Your challenge, if you choose to accept it, is to reduce undeliverable as addressed (UAA) mail by 50 percent. Okay, those weren’t the exact words, but that was the challenge put forward 10 years ago by then-Postmaster General Jack Potter.

At that time UAA mail –  undeliverable because of an incomplete, illegible, or incorrect address – totaled more than 10 billion pieces, costing the Postal Service $2 billion annually because it must be forwarded, returned, or treated as waste.

Where are we today? Well, progress has been made, but not quite enough to hit the goal. In fiscal year 2014, UAA mail was 6.6 billion pieces and cost the Postal Service $1.5 billion.

UAA mail is costly to mailers, too, because of additional costs – both direct, such as printing and postage, and indirect, such as lost opportunities. A direct mailer has no chance for a sale if the piece never reaches the customer.

We also shouldn’t overlook the potential impact on mail recipients. They tend to value mail more if it includes accurate name and address information.

While the decline in UAA mail over the past decade is at least partially due to an overall reduction in mail volume, a portion of the drop is probably attributable to the investment mailers have made in address quality. And address quality certainly continues to be important to the postal industry. The Mailers’ Technical Advisory Committee, a venue for the Postal Service and mailers to share technical information and make recommendations on matters concerning mail-related products, has an ongoing forum for address quality issues. The Postal Service’s Office of Address Management provides value-added products and services that enable business customers to better manage the quality of their mailing lists.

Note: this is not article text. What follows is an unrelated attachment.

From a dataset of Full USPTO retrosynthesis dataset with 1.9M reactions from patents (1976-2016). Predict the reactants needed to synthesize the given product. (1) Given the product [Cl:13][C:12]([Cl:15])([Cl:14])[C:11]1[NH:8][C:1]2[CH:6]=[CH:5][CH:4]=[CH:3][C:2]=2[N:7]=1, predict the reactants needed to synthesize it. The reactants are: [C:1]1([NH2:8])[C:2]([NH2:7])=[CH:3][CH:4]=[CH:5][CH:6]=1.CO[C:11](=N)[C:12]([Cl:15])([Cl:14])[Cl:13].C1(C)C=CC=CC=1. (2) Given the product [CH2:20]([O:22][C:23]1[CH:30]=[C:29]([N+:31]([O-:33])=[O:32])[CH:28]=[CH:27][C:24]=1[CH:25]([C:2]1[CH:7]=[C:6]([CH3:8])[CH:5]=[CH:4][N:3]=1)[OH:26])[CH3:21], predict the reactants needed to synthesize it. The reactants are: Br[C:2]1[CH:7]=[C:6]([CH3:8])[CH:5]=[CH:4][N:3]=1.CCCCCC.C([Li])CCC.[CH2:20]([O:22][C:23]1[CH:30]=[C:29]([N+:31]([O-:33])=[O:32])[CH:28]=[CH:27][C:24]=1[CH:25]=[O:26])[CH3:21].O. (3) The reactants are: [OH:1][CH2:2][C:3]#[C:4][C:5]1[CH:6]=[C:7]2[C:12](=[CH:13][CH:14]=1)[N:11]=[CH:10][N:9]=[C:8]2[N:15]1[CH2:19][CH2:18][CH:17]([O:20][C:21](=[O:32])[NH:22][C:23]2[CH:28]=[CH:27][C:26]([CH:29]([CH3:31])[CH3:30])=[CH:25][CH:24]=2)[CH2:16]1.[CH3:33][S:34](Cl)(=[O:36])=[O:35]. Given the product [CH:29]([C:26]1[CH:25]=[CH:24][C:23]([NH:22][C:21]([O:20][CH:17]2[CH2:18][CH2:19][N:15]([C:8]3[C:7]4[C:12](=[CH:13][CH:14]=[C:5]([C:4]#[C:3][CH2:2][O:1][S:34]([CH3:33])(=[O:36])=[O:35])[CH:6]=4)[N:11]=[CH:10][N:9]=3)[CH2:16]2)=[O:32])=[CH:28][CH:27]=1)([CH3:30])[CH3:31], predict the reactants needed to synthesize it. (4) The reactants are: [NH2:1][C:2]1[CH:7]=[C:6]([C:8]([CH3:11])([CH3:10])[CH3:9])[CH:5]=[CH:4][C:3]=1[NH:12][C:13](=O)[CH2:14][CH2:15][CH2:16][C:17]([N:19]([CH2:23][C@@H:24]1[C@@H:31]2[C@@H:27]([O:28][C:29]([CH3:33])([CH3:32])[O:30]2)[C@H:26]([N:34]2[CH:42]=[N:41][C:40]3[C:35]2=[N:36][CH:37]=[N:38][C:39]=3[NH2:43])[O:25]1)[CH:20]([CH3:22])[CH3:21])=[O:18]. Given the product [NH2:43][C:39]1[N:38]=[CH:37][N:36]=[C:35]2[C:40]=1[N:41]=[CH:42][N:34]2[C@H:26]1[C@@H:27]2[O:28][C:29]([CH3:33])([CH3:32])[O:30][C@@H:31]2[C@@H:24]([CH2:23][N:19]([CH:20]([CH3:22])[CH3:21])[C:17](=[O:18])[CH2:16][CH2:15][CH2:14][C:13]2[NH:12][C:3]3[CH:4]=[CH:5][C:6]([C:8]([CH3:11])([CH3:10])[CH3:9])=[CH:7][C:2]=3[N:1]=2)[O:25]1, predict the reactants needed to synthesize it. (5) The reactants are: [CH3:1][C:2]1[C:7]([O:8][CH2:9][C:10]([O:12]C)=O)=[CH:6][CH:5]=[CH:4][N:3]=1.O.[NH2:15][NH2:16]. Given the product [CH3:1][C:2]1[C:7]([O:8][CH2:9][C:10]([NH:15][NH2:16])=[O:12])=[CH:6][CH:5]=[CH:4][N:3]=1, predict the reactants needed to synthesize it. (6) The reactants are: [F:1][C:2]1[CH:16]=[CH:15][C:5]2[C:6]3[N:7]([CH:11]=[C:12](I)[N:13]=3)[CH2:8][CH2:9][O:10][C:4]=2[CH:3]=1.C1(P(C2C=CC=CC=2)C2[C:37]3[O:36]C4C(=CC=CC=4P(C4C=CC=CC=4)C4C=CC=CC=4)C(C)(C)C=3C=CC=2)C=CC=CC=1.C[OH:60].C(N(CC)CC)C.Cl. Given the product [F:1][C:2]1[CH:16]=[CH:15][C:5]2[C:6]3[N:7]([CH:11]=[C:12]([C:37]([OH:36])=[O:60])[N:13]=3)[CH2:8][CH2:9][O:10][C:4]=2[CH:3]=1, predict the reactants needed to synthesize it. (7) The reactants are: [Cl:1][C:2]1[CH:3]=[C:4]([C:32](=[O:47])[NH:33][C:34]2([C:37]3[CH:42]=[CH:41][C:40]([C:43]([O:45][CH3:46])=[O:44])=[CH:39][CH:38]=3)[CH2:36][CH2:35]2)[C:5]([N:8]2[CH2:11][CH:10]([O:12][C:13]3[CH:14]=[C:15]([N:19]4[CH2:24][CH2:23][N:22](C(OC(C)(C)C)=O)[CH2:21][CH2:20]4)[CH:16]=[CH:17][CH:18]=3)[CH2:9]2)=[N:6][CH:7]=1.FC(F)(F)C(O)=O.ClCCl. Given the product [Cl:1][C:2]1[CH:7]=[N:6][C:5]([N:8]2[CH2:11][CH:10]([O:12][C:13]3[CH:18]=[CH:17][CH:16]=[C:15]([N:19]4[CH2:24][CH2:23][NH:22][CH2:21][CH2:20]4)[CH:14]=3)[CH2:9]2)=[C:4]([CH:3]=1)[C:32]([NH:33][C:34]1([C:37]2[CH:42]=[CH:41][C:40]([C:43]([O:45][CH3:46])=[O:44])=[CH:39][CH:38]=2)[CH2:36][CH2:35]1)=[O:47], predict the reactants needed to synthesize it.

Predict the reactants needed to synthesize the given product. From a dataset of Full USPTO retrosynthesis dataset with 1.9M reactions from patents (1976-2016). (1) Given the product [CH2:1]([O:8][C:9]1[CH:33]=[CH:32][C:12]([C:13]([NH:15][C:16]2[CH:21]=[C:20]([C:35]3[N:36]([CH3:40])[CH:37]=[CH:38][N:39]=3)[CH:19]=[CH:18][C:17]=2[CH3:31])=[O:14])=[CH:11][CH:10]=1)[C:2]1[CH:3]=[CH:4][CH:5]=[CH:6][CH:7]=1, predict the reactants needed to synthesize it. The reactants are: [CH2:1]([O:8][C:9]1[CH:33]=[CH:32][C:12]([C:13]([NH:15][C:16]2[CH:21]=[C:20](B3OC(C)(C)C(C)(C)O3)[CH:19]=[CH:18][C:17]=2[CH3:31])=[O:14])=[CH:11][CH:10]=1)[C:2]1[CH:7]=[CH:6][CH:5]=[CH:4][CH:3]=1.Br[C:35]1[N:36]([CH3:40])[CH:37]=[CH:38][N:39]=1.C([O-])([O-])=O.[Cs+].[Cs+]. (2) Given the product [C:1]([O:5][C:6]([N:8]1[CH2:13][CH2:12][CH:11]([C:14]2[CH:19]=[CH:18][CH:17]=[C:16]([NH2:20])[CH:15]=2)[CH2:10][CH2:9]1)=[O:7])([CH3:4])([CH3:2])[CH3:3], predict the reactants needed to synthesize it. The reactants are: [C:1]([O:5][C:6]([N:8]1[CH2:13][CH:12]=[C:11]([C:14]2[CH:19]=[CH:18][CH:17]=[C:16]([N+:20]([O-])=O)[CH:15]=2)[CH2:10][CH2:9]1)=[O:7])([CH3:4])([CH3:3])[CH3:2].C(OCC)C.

Also, through a licensing program, private sector companies can obtain licenses from Address Management to offer address hygiene tools to mailers, such as Delivery Point Validation and SuiteLink services, a data-only product containing business addressing information. In fact, we recently took a look at how the Postal Service is monitoring those address management licenses and recommended management make some improvements, such as requiring site security reviews of licensees.

Do you notice when a piece delivered to your home is not addressed properly? Do you instantly value it less as a result? What more could the Postal Service and industry do to improve address quality?

Comments (10)

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  • anon

    CHALLENGE ACCEPTED. We have the solution to UAA. Everyone is looking in the wrong place to fix this problem. I guarantee you, if you contact us for a demonstration, you will be amazed.

    Jul 01, 2017
  • anon

    Why have a postal tracking number if you can't do anything when package goes astray? I see it traveling thru the system, obviously the forwarding label screwed up, and nothing I can do. Post office no help, web site no help. Ya ought to take a good look at system to somehow allow the tracking information to be used to correct where it should be going!

    Aug 27, 2016
  • anon

    I've never worked for USPS, nor have any of my relatives. I've never had a problem or difficulty with USPS service and am almost 70. Stuff happens and I don't expect perfection -- after the tidal surge of Katrina ruined everything here in 2005 including many post offices the USPS hand dried and cleaned the mail (the water had Katrina Krud in it and it got on everything) and delivered it. Now that took some time and Herculean effort, as everybody had a difficult time getting going again (6 weeks without electricity and phone at my location, huge gas lines), but really, dedication to service cannot be any greater than that of the USPS. Guess I've been fortunate not to ever encounter a bad USPS employee. Thanks USPS for all you do.

    May 01, 2016
  • anon